The Muslims, in whose name books have been banned and writers harassed, are among the poorest people in India, which has been officially confirmed by an Indian-government report released in 2006. Now that elections have begun in Uttar Pradesh for its 403-seat assembly, the Congress Party has taken up one of the report’s recommendations and announced a 4.5 percent affirmative-action “subquota” of seats for Muslims. Elections trump ethics. As the social scientist Ashis Nandy told me in Delhi, on the morning after I fled Jaipur, “India is not a democracy, it is a psephocracy,” by which he meant that it wasn’t the rule of law but electoral calculation that governed the lives of Indians.
The controversy that erupted at the Jaipur Literature Festival is neither only about the freedom of expression nor only, in any representative way, about the sentiments of all Muslims. We cannot distance it from the crazy mix of celebrity, money, and media in the frenetic landscape of a market-friendly India.”—
From Amitava Kumar’s excellent piece on reading Rushdie at the Jaipur Literary Festival - engaging with Rushdie as a literary critic, and with the complexity of this political act of speaking out in India (at that time, now)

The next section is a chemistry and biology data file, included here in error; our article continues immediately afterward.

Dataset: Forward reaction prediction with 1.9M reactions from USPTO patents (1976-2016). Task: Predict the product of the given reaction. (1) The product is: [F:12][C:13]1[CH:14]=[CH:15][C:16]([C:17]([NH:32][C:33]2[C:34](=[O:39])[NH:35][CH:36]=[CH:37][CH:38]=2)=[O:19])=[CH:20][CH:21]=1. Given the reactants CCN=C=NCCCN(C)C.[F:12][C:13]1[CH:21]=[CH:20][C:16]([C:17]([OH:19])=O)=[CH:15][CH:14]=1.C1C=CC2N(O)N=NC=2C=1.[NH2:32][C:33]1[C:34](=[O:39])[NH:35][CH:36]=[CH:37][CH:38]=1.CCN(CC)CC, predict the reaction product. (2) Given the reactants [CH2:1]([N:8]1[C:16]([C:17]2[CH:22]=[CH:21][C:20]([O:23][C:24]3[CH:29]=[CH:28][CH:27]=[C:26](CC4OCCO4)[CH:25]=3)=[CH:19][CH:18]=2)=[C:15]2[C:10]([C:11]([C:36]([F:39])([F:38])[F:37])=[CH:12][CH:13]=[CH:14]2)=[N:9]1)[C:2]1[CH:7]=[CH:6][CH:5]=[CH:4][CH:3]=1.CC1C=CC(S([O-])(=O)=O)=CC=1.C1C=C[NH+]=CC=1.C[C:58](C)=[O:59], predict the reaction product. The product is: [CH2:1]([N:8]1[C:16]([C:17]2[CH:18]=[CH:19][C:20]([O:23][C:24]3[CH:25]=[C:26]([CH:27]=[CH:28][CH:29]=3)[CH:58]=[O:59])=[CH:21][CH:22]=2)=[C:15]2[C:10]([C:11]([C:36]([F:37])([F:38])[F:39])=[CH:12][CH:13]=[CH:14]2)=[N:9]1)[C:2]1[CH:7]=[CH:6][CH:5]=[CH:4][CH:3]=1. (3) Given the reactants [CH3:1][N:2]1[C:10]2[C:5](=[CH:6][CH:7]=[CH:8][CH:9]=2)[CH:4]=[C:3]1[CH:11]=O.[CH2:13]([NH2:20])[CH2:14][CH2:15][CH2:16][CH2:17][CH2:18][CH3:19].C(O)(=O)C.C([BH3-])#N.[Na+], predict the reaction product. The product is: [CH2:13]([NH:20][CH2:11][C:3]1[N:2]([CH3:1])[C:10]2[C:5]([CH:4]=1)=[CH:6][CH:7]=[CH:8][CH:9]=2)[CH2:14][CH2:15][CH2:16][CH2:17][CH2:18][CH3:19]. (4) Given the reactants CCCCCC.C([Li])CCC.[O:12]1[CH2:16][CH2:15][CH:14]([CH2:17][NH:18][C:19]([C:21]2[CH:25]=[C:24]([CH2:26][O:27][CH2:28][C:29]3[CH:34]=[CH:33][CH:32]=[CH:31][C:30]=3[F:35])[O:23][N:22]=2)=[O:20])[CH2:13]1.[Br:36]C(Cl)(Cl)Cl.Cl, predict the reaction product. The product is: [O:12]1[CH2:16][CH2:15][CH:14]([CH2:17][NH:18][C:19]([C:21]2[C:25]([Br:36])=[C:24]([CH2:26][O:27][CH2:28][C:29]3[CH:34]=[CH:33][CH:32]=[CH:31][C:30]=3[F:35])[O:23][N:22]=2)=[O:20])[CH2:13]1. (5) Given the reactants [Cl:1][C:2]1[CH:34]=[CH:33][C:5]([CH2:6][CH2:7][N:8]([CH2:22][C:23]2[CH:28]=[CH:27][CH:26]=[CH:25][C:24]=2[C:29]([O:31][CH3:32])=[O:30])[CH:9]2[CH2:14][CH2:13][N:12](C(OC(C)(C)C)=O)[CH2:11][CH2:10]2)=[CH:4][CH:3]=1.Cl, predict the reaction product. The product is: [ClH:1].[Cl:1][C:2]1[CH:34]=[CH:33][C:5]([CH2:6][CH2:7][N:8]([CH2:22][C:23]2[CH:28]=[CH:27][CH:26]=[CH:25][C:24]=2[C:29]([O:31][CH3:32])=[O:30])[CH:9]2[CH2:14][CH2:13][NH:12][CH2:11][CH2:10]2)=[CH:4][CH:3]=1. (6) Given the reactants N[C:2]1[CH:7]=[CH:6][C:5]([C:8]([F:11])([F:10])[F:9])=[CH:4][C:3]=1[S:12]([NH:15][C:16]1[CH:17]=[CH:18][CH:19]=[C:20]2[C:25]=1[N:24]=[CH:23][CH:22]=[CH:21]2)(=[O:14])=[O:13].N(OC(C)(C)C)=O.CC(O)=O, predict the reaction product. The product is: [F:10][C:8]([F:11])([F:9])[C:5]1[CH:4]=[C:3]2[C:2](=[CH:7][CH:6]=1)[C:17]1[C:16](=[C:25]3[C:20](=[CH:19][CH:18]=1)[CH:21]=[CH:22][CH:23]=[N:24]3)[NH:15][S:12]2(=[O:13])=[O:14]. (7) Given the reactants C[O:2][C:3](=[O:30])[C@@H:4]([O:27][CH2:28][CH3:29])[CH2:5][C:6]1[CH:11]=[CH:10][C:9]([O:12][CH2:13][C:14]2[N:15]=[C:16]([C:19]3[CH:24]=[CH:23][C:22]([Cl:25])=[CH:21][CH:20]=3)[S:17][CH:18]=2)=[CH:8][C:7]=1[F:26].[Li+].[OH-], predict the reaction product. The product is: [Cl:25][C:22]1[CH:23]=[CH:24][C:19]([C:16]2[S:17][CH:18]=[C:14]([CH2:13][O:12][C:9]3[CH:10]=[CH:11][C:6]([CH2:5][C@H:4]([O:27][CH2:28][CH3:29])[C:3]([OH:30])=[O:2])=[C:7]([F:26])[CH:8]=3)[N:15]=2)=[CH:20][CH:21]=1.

I didn’t see Kumar read Rushdie at the Festival - but I was there the next day, reading the papers that buzzed with the possibility of his appearance, the ejection of the writers, walking through metal detectors and hearing people talk about whether there would be a (violent?) protest and the upcoming elections as they sipped beers and nodded along to Tom Stoppard. Not all of them were liberal intellectual khadi-wearing stereotypes either.
Kumar talks about “market-friendly India” - a perfect phrase, even in terms of the way we approach democracy. Half-bamboozlement and bribes, and half undercover Tehelka-style stings with their soap-opera revelations and hectoring TV chatshows.